Again, Stöger picks the ball up in a similar position to the Hertha game, just in front of centre back Ayhan. As before, Karaman anticipates what his teammate will do, and trusting his ability, makes the forward run. Once again, the pass forces the defenders to turn and drop back, allowing Fortuna to move up the field.
As this clip shows, the defender highlighted in the first image has retreated to pretty much the edge of the box, allowing the away side to move towards the Mainz box. Unfortunately, Karaman was unable to find his teammate to his left, who had outsprinted the centre back and would have been in on goal.
Stöger’s long passing ability allows Fortuna to stretch the play and get in behind defences at times. For a team that isn’t blessed with blistering pace, it allows the clever movement of Karaman to be utilised in moving the side up the field. Given that this also isn’t a go-to pass for Stöger, it can be used to take the defence by surprise, as it certainly did against Hertha to good effect.
What helps Stöger’s passing is his position or lack thereof. He usually operates as part of a midfield three, in these two games with Berisha and Bodzek, which allows him to freely move around the pitch to create. Bodzek is the defensive midfielder protecting the backline and breaking up the play, while Berisha is expected to push on and support the strikers. While many would typify Stöger as the advanced playmaker, he is much more of a roaming playmaker. As the two passing maps below show, he pops up all across the pitch in order to make what are usually accurate passes.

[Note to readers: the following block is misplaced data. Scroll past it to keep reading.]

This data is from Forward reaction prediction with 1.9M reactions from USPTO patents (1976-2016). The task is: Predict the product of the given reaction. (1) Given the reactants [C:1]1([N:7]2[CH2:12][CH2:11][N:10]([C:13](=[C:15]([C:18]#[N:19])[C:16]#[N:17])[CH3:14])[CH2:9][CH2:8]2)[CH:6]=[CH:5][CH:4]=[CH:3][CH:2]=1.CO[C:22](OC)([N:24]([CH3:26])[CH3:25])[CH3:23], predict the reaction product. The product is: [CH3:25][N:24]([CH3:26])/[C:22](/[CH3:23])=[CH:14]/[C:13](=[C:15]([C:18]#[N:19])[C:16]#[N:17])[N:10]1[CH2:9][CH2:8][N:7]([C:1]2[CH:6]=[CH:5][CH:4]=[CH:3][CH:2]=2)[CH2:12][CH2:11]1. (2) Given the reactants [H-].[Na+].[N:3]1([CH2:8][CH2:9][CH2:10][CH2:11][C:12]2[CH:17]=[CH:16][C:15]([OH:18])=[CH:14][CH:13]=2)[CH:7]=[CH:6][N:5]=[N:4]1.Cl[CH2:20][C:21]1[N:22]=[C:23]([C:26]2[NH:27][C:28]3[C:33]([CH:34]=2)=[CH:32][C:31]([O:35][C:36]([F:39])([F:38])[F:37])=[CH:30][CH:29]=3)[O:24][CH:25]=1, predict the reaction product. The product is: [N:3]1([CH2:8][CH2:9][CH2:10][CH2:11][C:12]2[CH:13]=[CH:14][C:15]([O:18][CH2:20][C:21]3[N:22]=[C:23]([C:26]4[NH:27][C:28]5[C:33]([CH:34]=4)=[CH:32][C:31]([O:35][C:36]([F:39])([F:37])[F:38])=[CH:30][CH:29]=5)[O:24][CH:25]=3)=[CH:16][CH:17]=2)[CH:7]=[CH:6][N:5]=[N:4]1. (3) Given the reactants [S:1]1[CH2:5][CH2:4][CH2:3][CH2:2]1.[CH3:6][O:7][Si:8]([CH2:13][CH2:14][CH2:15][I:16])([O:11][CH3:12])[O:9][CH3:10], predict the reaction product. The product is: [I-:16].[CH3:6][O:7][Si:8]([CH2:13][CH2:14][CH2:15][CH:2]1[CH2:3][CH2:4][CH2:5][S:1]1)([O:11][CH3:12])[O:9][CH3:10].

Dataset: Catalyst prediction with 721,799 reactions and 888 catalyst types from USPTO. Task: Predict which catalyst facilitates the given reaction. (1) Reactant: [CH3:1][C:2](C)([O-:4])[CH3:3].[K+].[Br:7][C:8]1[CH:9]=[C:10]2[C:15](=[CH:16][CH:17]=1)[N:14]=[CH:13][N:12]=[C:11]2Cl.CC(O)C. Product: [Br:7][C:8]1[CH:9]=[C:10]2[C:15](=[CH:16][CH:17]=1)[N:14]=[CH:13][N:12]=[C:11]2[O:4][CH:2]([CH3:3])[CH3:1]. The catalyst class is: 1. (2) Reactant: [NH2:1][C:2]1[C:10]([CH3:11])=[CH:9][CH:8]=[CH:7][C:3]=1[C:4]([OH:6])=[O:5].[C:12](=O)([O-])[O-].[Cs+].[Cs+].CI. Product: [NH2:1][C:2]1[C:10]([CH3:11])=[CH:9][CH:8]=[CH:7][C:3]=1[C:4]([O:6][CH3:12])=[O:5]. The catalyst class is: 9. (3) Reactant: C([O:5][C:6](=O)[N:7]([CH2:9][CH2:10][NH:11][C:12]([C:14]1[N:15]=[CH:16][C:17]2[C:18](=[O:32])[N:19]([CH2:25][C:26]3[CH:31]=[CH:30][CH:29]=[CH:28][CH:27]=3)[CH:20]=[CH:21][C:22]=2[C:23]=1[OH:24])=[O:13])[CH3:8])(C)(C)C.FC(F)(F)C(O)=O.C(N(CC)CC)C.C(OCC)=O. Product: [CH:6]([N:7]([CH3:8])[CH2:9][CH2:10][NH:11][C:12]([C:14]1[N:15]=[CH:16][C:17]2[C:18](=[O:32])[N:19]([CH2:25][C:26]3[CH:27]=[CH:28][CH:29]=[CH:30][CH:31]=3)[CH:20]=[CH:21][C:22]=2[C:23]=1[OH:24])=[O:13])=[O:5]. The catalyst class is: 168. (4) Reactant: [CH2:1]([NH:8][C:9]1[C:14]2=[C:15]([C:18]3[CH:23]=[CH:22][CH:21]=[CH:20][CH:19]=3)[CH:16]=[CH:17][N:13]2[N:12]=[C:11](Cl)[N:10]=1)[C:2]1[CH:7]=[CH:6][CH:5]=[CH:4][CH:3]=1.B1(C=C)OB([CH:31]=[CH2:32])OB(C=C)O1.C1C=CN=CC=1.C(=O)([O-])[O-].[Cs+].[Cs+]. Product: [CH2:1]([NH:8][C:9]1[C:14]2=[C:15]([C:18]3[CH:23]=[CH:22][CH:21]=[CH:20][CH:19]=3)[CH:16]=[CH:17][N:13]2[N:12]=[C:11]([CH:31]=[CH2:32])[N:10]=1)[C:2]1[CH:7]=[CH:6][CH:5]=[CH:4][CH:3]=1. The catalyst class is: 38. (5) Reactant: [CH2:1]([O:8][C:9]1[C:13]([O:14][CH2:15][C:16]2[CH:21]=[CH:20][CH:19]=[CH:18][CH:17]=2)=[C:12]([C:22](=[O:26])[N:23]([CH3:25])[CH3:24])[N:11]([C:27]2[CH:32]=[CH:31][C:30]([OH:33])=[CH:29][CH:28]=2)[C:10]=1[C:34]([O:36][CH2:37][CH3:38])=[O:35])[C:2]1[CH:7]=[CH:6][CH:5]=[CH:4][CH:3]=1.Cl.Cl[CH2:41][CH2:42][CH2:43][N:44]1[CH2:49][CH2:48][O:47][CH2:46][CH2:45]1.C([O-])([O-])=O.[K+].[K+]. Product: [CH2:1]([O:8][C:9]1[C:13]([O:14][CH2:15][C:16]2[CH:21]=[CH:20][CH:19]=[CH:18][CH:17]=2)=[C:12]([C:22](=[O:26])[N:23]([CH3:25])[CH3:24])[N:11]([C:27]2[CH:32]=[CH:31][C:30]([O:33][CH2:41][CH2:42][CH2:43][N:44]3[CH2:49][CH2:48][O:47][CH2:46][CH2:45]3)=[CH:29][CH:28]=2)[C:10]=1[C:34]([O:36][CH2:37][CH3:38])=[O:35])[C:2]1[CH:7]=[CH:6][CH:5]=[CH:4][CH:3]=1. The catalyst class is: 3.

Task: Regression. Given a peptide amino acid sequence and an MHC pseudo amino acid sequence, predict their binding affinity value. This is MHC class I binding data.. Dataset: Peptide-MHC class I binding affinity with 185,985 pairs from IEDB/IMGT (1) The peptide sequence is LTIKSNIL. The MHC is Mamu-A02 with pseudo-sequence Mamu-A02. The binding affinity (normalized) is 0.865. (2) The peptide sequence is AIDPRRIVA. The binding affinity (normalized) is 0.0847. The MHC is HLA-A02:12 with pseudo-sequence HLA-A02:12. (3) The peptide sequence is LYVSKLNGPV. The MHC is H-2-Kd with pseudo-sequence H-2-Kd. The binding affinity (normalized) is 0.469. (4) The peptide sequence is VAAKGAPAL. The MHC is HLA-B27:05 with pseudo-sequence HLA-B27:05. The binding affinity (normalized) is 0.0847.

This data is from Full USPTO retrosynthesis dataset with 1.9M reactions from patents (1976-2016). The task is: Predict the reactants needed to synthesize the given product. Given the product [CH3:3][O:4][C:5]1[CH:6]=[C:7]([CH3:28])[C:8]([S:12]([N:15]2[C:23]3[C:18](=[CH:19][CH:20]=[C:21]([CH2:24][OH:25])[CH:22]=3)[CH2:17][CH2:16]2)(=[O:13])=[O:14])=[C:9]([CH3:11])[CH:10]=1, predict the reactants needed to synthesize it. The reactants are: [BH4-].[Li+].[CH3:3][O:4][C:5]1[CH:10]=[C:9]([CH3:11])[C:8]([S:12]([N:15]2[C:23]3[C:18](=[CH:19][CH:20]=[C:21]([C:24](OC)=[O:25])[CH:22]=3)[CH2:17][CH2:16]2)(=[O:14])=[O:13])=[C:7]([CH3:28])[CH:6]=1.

This makes him harder to pick up for the defending side, as he could be hitting long cross-field balls from just inside his own half, or pushing forward to pick up the ball closer to the opposition’s box. This also explains why he appears to be in space a lot of the time, as he is constantly moving around the pitch to dictate the play, making him hard to man-mark and track.
What these two images suggest is that when Fortuna is on top, he is happy to sit deeper and make the passes from there, as the below first half image against Hertha shows. With Fortuna taking an early two goal lead, he was able to sit back and operate from the halfway line.
On the other hand, when Fortuna are pushing for a goal, like against Mainz, he gets forward and tries to dictate the play from inside the opposition’s half. This second half image from the Mainz game also shows more inaccurate passes from the midfielder, as he is attempting riskier passes into the final third. While the Austrian averages 9.09 passes to the final third with a 66.7% accuracy, he is only managing a 35.5% accuracy on his passes into the box. Again, the second half pass map below highlights this, with only two of his five passes into the area being successful.
As this scout report has highlighted, Stöger is a key member of the Fortuna midfield, and we can almost work out the state of the game for his side by where he positions himself on the field. Furthermore, his long-range passing accuracy means he can stretch the play by getting Fortuna in behind the backline and pushing the side forward. As a roaming midfielder, he is harder to pick up for the opposition as he appears to have no set position. It’s the flow of the game which dictates where he operates from, as when his side is winning he’s happy to sit on the halfway line and link the play, whereas if they need a goal he will push forward and attempt more difficult passes from inside the opposition’s half. If the season is able to restart, it will be interesting to see whether his performances catch the eye of bigger clubs in the league, who would be willing to afford him as much creative freedom as Fortuna do.